• Metal roofs – don’t let your roof become a deadly source of flying sheet metal. Check for loose fasteners, rusting panels and such.
• Shingle roofs – if they are 15-20 years old – take a look, are shingles coming loose?
• Tile roofs often require hurricane clips. Make sure they are installed and secured.
• Single Ply, Coatings & Built-Up Roofing – needs consistent rooftop maintenance.
#3: SOLAR PV CONSIDERATIONS
With the advent of renewable energy (solar PV) and its impact to the roof structure, there are many installers from a variety of trades who are not licensed roofing contractors, nor are they remotely experienced on how to deal with, or prepare for, extreme weather conditions. Seasoned roofing professionals understand the consequences of a system if it is not installed properly. Therefore, consideration should be given as re-roofing and capital projects are being pursued for execution. Trending weather conditions dictate proper specifications as it affects the lower life cycle costs where the time/value and costs become of economic benefit – more than the baseline price for “today.”
Common Installation problems:
• Unmatched roof life to the solar installation life
• Unmatched roof design to solar design (foot traffic, and future roof servicing)
• Not understanding the flow of water
• Lack of consideration for thermal movement, wind or seismic events
• Lack of understanding rooftop conditions during installation
• Not implementing a maintenance plan.
#4: BUILD UP YOUR RESERVES
Another way to minimize your RISK factor is to capitalize on the savings today by allowing a building or HOA to increase their reserve funds. Reducing overhead expenses can be achieved by employing energy efficient and energy saving systems. These common practice solutions contribute toward building resilience and recovery when looking ahead.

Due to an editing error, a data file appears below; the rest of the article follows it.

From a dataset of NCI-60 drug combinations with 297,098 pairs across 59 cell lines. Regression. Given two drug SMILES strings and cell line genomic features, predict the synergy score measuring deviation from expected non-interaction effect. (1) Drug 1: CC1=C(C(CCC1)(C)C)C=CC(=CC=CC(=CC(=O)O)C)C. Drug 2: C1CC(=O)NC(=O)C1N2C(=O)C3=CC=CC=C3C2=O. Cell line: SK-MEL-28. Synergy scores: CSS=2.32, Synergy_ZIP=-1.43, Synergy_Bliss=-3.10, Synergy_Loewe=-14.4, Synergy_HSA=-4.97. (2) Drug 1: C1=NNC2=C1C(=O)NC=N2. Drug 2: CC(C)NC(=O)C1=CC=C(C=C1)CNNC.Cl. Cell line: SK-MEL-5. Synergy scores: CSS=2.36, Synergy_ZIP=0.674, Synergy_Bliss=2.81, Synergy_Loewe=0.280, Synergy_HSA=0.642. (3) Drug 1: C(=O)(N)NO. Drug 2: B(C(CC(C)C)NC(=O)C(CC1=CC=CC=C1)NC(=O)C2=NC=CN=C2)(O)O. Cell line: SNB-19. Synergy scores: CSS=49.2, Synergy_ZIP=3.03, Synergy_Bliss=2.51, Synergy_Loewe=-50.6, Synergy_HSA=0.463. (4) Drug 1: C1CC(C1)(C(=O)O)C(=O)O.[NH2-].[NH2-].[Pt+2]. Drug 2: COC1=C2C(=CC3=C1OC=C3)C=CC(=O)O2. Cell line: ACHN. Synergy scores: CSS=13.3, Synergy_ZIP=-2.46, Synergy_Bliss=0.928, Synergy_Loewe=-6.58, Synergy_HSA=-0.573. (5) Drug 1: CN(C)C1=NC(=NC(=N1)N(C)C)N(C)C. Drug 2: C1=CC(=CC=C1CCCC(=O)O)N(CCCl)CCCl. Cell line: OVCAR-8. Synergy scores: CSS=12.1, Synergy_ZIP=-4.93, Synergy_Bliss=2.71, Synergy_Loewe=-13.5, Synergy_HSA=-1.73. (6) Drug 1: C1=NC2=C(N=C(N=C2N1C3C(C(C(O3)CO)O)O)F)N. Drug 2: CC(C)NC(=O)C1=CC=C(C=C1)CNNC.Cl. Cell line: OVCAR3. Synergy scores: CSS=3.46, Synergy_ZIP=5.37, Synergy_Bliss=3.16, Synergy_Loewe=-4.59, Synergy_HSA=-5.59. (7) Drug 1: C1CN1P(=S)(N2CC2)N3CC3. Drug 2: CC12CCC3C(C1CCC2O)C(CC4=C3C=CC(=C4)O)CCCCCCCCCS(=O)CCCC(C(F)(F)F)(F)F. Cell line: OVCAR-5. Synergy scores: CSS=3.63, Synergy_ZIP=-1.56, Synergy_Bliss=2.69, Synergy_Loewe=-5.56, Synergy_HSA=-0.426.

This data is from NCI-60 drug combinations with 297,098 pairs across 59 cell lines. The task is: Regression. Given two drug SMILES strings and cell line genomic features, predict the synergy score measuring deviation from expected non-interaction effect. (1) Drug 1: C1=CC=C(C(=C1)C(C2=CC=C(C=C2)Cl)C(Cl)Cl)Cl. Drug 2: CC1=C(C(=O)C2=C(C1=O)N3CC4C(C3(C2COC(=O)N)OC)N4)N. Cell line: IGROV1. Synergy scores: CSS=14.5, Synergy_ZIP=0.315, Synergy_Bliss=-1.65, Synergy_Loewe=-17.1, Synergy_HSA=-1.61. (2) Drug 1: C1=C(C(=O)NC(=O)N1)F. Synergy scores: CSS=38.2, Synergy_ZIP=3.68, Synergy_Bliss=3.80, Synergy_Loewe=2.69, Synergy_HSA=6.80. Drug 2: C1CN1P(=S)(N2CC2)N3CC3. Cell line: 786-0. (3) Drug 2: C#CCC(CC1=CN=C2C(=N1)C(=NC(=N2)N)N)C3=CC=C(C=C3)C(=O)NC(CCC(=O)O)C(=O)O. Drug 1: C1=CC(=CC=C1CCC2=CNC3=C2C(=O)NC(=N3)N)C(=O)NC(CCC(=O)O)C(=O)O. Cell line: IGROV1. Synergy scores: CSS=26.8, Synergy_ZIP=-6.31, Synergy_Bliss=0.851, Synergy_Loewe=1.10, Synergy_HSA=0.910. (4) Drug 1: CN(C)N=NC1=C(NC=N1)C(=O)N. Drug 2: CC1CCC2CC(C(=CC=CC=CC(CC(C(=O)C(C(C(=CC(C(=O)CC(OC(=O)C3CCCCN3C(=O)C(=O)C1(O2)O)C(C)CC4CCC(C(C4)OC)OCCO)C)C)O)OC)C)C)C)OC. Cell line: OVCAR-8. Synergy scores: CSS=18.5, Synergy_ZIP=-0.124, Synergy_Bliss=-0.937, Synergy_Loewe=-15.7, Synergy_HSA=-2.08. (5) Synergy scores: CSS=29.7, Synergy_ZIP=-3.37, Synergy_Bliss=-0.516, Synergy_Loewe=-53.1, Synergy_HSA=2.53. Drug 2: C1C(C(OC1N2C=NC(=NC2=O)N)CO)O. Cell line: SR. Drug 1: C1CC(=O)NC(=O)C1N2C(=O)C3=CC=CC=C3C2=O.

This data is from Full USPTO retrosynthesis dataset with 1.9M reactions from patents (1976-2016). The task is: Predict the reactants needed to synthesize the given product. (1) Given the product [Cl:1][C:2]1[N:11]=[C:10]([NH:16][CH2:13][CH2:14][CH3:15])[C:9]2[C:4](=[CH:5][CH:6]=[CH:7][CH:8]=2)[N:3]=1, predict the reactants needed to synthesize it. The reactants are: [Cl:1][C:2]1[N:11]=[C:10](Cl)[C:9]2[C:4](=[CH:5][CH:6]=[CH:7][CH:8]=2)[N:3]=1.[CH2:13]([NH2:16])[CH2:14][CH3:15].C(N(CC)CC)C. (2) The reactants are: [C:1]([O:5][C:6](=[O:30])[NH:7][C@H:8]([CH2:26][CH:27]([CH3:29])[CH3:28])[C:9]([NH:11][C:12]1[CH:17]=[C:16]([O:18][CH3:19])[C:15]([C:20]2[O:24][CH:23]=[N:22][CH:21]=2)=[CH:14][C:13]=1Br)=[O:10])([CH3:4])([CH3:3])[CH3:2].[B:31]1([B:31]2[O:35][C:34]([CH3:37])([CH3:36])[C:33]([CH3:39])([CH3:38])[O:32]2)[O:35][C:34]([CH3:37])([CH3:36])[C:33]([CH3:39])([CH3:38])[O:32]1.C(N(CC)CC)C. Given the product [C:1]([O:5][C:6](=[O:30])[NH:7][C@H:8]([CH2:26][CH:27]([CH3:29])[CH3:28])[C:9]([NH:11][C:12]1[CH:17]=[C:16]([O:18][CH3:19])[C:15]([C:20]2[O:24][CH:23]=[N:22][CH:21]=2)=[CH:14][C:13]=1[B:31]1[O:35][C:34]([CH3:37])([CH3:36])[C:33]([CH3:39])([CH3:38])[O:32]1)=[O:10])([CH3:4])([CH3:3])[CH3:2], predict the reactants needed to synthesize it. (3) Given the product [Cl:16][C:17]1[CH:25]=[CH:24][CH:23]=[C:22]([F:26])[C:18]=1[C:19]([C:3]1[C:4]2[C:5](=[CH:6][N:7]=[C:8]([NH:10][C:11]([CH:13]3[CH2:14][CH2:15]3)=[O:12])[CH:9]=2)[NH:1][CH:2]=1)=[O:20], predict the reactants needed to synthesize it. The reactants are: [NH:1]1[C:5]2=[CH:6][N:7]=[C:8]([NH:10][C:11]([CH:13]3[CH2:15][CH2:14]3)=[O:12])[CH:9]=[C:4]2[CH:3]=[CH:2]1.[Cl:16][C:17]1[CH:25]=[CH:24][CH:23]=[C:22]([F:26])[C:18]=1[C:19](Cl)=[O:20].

A few more wide-spread applications that we’ve seen successfully implemented are:
Rooftop PV Installations – when installed properly, this has transformed idle space into income generating powerplants for building owners, allowing for significant savings on annual operating costs. Now is the time, as the cost of PV panels ARE on the rise, solar tax credits are nearing expiration and the ever rising cost of electricity continues to progress. Power Purchase Agreements can cover 100% of the solar PV installation and maintenance costs for non-profit AOAOs.
Energy Efficient ACs – Just like solar hot water in Hawaii, the next innovation that is gaining traction with a perfect fit for this market is solar PV powered air conditioning. Cooling costs in Hawaii can typically range from about 60-70% of the total electricity bill. Shifting the energy source from the grid to the sun during peak hours can save quite a bit.
Optimize Hurricane Reserves – Ever since Hurricane Iniki, many HOA’s now have a high hurricane insurance deductible and are maintaining reserves in case of property damange sustained during a disaster. Taking certain action items such as installing hurricane clips on roofing applications will in some circumstances reduce insurance premiums.
In summary, there are several areas that this industry of roofing interfaces with. Finding solutions that work for your building can be a challenge, but with the expertise and knowledge of reputable companies, you can make an informed decision to help save money and also prepare your building to be resilient and READY. As with all things, we hope for the best and plan for the worst!
Guy Akasaki is the President & CEO of Commercial Roofing & Waterproofing Hawaii, Inc. bringing to the table nearly 40 years of roofing and construction experience to Hawaii. His knowledge covers the full spectrum of the roofing and waterproofing industry and he currently serves on the Hawaii Contractors Licensing Board. His contributions to the industry for the advancement of roofing technology and roof-mounted PV energy systems in Hawaii keep him at the forefront of the roofing industry continuing to spur him on towards advocating sound business practices.